Other applications of diatomaceous earth

In the study carried out on laying there was clearly a beneficial effect of diatomite added to the feed on the parameters of bones strength, quality of dense protein and yolk coloring (Wiewióra, 2015). Analyzes of blood morphology, fatty acid profile of yolk or heat

Fig. 3. Comparison of the appearance of a hen fed a diet rich in silicon (left) and a diet low in silicon (right) [Carlisle, 1986]

According to the promoter of healthy food Tharpa (2015), diatomaceous earth, as a completely natural product, safe for the environment and not requiring specialized equipment, can be used for various agricultural purposes, including as an insecticide, protecting grain or crops, anti-caking agent or preservative of food and feed. Diatomite absorbs moisture, preventing caking and molding of stored feed (or other products) by sticking and separating each particle from the rest. This means less losses for the manufacturer.

The use of diatomaceous earth as an effective insecticide is described in Korunić (2013) and Fields (2000) – it is a durable medium, safe for the employee and the consumer, and at the same time effective against pests. The advantages of diatomite include its natural origin, which can be an alternative to chemicals. The diatom shells have the ability to physically destroy the insect chitin coatings (Ebeling, 1971). Diatomite can also repel insects flying or running (White et al., 1966). Interestingly, diatomaceous earth for pest control was probably used already 4,000. years ago in China, after previous observation of birds bathing in the sand and some mammals (Allen, 1972).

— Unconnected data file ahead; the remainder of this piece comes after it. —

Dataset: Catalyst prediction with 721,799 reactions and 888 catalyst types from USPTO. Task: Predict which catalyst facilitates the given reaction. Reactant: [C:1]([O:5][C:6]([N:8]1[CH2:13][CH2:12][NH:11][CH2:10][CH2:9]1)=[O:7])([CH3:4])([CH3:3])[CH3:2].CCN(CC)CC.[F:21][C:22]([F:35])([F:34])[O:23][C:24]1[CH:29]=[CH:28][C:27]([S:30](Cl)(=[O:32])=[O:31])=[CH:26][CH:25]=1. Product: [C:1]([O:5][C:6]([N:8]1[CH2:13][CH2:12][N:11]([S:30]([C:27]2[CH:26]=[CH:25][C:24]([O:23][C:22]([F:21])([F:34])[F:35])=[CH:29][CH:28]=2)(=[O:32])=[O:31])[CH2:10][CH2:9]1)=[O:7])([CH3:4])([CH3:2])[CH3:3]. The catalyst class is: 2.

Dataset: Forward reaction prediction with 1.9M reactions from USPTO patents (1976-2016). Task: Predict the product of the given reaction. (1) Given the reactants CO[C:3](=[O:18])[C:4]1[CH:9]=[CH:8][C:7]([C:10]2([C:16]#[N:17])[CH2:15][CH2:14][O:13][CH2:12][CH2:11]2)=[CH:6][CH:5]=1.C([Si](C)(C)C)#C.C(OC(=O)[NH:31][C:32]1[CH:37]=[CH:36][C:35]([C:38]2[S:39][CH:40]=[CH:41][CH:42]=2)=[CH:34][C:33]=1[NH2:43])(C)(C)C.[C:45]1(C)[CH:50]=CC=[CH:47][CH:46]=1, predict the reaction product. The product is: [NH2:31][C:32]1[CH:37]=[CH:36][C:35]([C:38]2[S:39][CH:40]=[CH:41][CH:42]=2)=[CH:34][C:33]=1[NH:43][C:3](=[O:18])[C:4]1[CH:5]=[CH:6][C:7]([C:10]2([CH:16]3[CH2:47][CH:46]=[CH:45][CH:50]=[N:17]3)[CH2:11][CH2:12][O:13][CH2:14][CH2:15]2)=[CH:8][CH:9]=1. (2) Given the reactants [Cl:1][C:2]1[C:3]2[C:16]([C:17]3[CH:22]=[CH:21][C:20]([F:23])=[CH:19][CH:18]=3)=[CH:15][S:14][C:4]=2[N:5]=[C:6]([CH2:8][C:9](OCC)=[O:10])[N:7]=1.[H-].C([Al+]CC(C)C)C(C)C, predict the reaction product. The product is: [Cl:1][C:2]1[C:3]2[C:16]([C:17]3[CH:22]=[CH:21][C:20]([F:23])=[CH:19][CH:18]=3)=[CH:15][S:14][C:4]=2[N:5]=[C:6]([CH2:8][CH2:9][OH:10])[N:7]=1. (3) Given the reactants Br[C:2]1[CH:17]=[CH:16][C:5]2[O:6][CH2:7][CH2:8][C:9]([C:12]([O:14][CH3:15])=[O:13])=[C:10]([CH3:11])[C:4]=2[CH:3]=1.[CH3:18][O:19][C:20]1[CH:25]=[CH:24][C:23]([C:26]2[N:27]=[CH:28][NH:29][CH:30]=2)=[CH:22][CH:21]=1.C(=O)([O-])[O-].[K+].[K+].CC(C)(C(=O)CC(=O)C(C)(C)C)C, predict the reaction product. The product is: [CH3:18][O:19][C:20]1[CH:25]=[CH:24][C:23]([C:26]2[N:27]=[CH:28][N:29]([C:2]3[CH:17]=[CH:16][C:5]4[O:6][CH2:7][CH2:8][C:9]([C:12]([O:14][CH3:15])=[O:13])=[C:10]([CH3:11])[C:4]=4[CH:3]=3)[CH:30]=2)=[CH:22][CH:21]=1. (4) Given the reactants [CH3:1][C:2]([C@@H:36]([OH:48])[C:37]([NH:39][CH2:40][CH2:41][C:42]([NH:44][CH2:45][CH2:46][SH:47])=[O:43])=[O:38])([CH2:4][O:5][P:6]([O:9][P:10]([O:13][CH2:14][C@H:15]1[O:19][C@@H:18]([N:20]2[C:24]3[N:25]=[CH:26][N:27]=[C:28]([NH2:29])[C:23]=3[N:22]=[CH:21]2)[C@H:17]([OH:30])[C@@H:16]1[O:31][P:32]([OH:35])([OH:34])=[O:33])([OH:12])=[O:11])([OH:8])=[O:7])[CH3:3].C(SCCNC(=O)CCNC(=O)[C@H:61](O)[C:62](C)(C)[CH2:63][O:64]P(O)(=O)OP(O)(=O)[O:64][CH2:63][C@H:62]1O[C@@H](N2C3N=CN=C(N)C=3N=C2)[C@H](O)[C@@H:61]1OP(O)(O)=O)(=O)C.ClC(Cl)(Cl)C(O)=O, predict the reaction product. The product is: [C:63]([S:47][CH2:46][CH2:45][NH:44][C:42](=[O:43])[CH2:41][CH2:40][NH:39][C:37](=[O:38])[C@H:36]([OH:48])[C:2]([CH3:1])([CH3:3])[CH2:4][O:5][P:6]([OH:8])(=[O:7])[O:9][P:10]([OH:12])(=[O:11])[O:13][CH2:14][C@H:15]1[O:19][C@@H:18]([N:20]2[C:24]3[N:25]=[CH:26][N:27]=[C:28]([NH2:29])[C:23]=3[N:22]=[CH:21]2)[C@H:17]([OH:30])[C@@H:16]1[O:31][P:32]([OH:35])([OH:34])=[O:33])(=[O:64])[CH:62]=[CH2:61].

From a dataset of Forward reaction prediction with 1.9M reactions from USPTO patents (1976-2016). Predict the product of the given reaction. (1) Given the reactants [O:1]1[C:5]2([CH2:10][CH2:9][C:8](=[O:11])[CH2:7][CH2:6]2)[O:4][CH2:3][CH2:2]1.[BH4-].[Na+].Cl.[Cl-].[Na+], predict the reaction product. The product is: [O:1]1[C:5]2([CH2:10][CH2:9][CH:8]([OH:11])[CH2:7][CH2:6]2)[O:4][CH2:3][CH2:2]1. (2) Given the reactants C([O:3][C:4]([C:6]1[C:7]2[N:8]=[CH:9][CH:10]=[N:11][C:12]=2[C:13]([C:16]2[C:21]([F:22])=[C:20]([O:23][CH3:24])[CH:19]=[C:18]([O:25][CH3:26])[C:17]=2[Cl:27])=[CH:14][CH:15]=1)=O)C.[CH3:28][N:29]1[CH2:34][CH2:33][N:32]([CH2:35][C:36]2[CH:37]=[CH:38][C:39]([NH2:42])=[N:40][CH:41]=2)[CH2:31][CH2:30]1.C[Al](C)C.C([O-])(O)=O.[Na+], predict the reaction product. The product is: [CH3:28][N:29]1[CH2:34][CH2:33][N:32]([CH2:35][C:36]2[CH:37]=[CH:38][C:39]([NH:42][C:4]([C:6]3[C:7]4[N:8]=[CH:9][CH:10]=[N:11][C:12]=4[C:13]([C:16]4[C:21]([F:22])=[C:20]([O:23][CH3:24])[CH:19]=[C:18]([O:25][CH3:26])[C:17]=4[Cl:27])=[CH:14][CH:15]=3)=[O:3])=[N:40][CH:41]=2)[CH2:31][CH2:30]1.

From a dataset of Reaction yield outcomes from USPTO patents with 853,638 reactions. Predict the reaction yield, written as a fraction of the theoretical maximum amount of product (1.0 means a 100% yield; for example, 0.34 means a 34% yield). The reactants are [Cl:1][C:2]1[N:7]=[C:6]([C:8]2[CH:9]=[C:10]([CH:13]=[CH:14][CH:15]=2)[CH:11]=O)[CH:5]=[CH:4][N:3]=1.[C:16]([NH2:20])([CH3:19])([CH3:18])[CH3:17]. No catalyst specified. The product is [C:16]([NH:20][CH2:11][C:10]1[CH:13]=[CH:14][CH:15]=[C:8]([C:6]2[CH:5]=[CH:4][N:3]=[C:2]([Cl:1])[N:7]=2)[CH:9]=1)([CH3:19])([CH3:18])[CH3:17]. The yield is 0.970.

Diatomite is a completely natural product, safe for the environment and livestock. As an additive to feed, it is a source of biologically available silicon and has a potentially positive effect on the body and enables improvement of well-being. Diatomaceous earth can be an ecological, non-invasive for the environment and organisms of birds an alternative to synthetic agents against intestinal parasites and other breeding birds. So far, the negative impact of diatomaceous earth amorphous on the health or condition of animals has not been documented. Literature available at the authors.

The role of bioactive silicates for animal health, Guy E. Abraham, MD, The Importance of Bioactive Silicates in Human Health – fragment about animals

The role of silicon in the form of biologically active silicates in animal organisms has already been noted in the 1970s by scientists from the University of California in Los Angeles – E.M. Carlisle (research on chickens) and K. Schwartz (research on rats). Addition of one molecule of water to H2SiO3 metasilicic acid, transforms it in the digestive system into orthosilicic acid H4SiO4. This bioavailable form of silicon has proved to be an essential ingredient for normal growth, bone formation and other connective tissues in chickens and rats. In young, still growing bones, the concentration of silicon was present in the same proportions as the concentration of calcium, magnesium and phosphorus. As the bone ages, silicon is gradually replaced with calcium, phosphorus and magnesium, which indicates the important role of silicon in the early stages of bone formation.